Of 139 participating nondemented PD patients, 42% had PD-MCI at baseline. Agreement between SCC eliciting methods was low. Neither patient-reported nor close contact-reported SCCs were associated with impaired baseline cognitive testing or PD-MCI nor were they associated with cognitive decline over time. In PD patients with normal baseline cognition, 26% of patients with 1-year follow-up and 20% of patients with 2-year follow-up met MCI criteria.

Agreement between SCC eliciting methods is poor and no SCC method was associated with cognitive testing or decline over time. With no clear superior method for eliciting SCCs, clinicians should consider performing regular screening.

Women and Men Presenting to a Rural and Remote Memory Clinic in Saskatchewan, Canada Show Similar Cognitive Findings for Dementia.

Alzheimer Disease and Associated Disorders

The course of dementia may differ between men and women. Men, for example, are more likely to exhibit aggression. It is unclear if sex differences are present at initial presentation. The present study examines sex differences among patients at initial referral to a memory clinic.

Three hundred seventy-five (159 males, 216 females) patients referred to the University of Saskatchewan's Rural and Remote Memory Clinic participated. Data were collected from patients and caregivers at initial assessment. Cognitive, functional, and demographic information were compared between males and females.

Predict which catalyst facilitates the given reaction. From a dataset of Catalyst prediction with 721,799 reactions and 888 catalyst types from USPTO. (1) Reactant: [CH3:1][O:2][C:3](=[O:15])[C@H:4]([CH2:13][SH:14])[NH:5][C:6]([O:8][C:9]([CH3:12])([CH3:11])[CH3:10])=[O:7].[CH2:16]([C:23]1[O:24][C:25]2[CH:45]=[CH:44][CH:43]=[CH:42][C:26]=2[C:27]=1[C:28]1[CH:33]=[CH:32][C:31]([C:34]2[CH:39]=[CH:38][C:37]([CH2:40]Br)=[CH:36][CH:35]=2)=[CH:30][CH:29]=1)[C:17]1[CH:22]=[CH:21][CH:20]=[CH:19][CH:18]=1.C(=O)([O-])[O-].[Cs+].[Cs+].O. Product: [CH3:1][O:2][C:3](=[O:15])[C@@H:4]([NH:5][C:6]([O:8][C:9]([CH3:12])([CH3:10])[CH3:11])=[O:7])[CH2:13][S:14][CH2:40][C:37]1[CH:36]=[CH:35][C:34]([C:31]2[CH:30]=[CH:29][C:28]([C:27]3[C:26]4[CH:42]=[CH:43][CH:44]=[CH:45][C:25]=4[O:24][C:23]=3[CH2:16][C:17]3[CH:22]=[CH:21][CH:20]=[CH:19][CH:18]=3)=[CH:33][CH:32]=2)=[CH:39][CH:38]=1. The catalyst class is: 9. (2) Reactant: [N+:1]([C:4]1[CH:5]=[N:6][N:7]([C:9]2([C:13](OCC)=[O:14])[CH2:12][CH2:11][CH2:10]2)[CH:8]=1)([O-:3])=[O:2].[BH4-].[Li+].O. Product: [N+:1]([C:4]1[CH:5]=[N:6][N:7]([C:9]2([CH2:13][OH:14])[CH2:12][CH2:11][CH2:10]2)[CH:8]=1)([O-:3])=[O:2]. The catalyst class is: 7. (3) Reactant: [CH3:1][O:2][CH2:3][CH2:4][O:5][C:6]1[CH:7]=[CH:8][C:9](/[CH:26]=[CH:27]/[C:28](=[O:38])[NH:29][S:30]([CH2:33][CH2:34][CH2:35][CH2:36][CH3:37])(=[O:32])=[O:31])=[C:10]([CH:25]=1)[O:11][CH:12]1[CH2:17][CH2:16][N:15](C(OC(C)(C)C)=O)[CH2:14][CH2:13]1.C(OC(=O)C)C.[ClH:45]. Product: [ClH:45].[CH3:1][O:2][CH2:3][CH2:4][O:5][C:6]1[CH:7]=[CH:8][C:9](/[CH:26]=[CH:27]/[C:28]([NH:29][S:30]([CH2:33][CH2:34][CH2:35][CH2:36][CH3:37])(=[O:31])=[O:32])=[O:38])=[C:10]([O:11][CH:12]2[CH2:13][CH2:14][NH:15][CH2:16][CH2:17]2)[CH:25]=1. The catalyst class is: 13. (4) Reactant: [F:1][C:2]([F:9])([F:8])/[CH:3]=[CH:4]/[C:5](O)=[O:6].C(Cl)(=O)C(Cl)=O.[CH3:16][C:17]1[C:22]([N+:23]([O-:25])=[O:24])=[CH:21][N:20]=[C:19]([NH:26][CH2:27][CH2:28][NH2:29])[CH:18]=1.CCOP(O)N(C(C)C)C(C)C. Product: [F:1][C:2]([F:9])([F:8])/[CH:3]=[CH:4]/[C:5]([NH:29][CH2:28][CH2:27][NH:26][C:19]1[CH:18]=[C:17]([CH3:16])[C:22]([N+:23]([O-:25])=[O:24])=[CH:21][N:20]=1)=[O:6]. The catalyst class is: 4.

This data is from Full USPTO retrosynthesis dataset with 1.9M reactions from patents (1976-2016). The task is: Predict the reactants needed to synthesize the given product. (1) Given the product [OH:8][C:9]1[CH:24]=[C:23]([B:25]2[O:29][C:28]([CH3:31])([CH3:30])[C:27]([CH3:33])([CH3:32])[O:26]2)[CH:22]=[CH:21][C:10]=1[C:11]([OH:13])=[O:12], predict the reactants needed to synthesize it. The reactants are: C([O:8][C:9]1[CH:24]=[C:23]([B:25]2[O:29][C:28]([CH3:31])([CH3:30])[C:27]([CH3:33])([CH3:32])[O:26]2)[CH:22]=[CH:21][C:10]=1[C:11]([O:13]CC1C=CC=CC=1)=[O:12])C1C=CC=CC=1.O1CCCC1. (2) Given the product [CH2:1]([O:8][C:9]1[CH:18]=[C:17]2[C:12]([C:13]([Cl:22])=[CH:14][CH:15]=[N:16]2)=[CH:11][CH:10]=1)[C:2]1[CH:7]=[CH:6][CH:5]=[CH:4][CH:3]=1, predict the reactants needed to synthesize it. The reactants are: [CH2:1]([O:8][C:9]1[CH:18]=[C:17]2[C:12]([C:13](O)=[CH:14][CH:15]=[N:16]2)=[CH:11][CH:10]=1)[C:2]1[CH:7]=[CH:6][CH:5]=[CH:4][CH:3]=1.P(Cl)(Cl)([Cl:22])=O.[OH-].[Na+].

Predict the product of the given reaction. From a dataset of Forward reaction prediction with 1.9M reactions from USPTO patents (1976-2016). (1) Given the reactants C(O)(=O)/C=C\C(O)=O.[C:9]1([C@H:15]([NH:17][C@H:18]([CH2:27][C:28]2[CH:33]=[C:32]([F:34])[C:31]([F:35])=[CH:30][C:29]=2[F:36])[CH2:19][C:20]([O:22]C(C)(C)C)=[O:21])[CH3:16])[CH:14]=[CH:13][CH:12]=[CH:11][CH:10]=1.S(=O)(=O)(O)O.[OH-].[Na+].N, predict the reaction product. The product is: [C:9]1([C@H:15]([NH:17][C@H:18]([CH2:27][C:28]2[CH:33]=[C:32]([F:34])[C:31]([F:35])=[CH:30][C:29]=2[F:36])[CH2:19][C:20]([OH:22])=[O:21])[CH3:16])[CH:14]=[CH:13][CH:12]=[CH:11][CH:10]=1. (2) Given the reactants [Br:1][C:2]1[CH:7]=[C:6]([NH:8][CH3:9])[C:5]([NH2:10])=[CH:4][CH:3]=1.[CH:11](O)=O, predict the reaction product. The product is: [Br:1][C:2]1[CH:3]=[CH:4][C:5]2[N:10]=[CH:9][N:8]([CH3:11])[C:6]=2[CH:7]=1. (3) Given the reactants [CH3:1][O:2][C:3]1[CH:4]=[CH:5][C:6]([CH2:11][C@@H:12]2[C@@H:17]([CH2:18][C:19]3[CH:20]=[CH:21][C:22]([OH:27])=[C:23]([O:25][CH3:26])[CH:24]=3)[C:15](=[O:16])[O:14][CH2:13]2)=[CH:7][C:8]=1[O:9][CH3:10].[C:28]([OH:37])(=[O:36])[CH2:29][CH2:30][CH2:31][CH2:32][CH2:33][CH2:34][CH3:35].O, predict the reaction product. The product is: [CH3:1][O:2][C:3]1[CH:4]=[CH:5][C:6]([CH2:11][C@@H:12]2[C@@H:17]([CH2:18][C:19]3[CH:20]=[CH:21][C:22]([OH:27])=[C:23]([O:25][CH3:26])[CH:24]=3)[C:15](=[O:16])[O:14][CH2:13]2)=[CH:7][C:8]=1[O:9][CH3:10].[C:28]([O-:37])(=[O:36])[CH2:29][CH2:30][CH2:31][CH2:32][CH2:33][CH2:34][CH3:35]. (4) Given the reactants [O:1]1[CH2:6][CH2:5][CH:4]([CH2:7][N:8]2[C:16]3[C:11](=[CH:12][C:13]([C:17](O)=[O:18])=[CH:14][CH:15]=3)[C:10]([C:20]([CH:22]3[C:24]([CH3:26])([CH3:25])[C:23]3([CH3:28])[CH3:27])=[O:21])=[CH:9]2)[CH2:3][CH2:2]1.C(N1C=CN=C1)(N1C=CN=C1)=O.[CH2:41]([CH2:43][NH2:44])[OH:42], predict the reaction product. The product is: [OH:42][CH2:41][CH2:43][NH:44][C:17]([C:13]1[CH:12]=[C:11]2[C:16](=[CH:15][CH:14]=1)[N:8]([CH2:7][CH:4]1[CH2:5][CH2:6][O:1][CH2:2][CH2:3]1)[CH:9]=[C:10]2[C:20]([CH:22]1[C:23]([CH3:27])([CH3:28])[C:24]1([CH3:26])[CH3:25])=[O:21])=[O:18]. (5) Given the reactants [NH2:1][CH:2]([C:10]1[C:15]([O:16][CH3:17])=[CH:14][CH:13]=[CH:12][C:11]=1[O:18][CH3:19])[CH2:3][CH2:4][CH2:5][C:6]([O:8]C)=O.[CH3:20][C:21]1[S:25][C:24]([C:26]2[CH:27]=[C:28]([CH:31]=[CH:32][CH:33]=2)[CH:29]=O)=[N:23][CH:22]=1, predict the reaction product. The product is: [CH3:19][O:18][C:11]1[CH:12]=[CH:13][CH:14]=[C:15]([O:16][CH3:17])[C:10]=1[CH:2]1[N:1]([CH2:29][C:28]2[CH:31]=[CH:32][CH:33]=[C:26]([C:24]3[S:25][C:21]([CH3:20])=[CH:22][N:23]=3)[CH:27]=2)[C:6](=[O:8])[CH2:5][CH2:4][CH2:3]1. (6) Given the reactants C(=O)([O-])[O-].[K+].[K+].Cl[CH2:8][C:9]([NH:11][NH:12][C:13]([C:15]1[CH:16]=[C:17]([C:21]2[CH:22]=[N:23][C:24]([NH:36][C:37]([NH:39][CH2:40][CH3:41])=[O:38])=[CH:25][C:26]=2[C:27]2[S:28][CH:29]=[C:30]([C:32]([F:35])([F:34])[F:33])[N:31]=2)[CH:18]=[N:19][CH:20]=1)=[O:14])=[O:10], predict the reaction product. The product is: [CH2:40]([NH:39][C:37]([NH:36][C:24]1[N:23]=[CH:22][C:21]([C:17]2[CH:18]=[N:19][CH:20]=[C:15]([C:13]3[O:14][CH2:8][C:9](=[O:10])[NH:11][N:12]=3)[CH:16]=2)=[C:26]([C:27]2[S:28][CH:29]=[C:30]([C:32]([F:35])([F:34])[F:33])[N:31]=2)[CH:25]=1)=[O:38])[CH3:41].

Males and females presented to the clinic at similar ages. Females were more likely to have a son or daughter caregiver and to live alone. Males were more likely to be currently working. No statistically significant differences were found for cognitive or functional assessment scores.

Within this rural and remote sample, there was equivalence between male and female level of cognitive decline, function and neuropsychiatric symptoms at initial referral. Both sexes were of similar ages at the time of initial presentation. These findings may provide reassurance to patients and their family members as it does not appear that patients of one sex were referred later than the other.

Awareness in Dementia: Development and Evaluation of a Short Version of the Assessment Scale of Psychosocial Impact of the Diagnosis of Dementia (ASPIDD-s) in Brazil.

Alzheimer Disease and Associated Disorders

Awareness of disease is defined as the recognition of changes caused by the deficits related to the disease process. We aimed to examine the psycho...

Phenocopy syndrome of behavioral variant frontotemporal dementia: a systematic review.

Journal Alzheimers Research Therapy